Segmentation and the Research Process

Segmentation studies are among the most difficult ones to undertake regardless of which segmentation model is used. There are difficulties in terms of the sample design, the reliability of the data collected, data collection methods, and data analysis as well as in the interpretation of the results.

Segmentation studies seek not only to segment a sample on the basis of “differences” but also to project the findings to the appropriate universe. The latter often poses a difficult problem in that the unit of analysis is not always clearly specified. In studies involving consumer goods, respondents are typically housewives despite the fact that much household purchasing involves other members of the family to varying degrees. This unit-of-analysis problem is also a problem in the study of purchase behavior relating to industrial goods where multiple purchase influences abound.

In addition to the above problem, there is a usually a sampling problem because often quota samples are used despite their obvious limitations. Most segmentation studies also ignore the non-response problem although there is a possibility that there are significant differences between respondents and non-respondents. The increasing costs of doing research encourage the use of quota samples and the ignoring of the non-response problem. Under such conditions it can be argued that the researcher would be well advised to use small probability sample that is well controlled with respect to callbacks and includes a study of non-respondents.

Every segmentation study has the problem of defining, in an operational sense, the dependent and independent variables. In product attribute studies there is the question of how to define or describe product characteristics in a way that will mean the same to all respondents. Should these be presented verbally, pictorially, or how? How should importance be measured? If a scale is used, how many points should be used and how should the scale be anchored? Should variables be ranked using verbal descriptions (very important) or rank ordered in sequence of importance? These kinds of decisions will impact on the number and type of segments that emerge from such studies, and yet there no ready answers to these questions.

Few segmentation studies have concerned themselves with the question of data reliability. Much the same can be said to apply to segment stability. How stable will the segment be over time? The latter is a more difficult subject to come to grips with since stability is a function of changes in the marketplace as well as in the consumer’s perception of the relevant products. Because of these problems, it is difficult to know the validity of a segmentation study.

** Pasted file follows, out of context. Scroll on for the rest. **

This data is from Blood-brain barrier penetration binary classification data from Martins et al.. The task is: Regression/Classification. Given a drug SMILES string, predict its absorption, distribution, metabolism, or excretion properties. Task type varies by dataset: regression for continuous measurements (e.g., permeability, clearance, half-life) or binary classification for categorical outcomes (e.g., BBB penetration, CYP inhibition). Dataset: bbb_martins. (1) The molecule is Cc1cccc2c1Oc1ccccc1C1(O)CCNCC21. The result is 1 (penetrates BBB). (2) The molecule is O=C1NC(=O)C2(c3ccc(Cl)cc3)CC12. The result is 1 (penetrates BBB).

Segmentation studies have used a variety of data collection methods, including personal interviews, mail, and telephone. Which one is best in terms of a balancing of reliability and costs is a moot question. Much, of course, depends on the situation and what kinds of data are sought. If pictures are used to portray a new product concept, then the telephone method is ruled out. If it is thought necessary to obtain the uncontaminated views of a respondent, then the use of a mail survey is precluded. Computer based telephone interviewing systems have increased the efficiency of telephone studies so that the telephone may be used even when it may not provide the greatest data reliability.

An ever increasing number of models are available to analyze data derived from market segmentation studies. Typically, on has to understand a variety of techniques in order to decide which are most appropriate to classify respondents into segments (techniques ranging from simple cross tabulations to multidimensional scaling) and then to discriminate among segments on the basis of respondent profiles.

Unique to segmentation studies is the need to apply a variety of analytical procedures in tandem. Most segmentation studies involve complex designs revolving around several hybrid bases for segmentation. However because one cannot know in advance which basis for segmentation will lead to the identification of meaningful segments, segmentation studies should be flexible, allowing diverse analyses aimed at the identification of relevant segments. This need creates special demands for researchers with knowledge of a large number of analytical procedures, good conceptual understanding of alternative segmentation models, and a high level of research creativity. —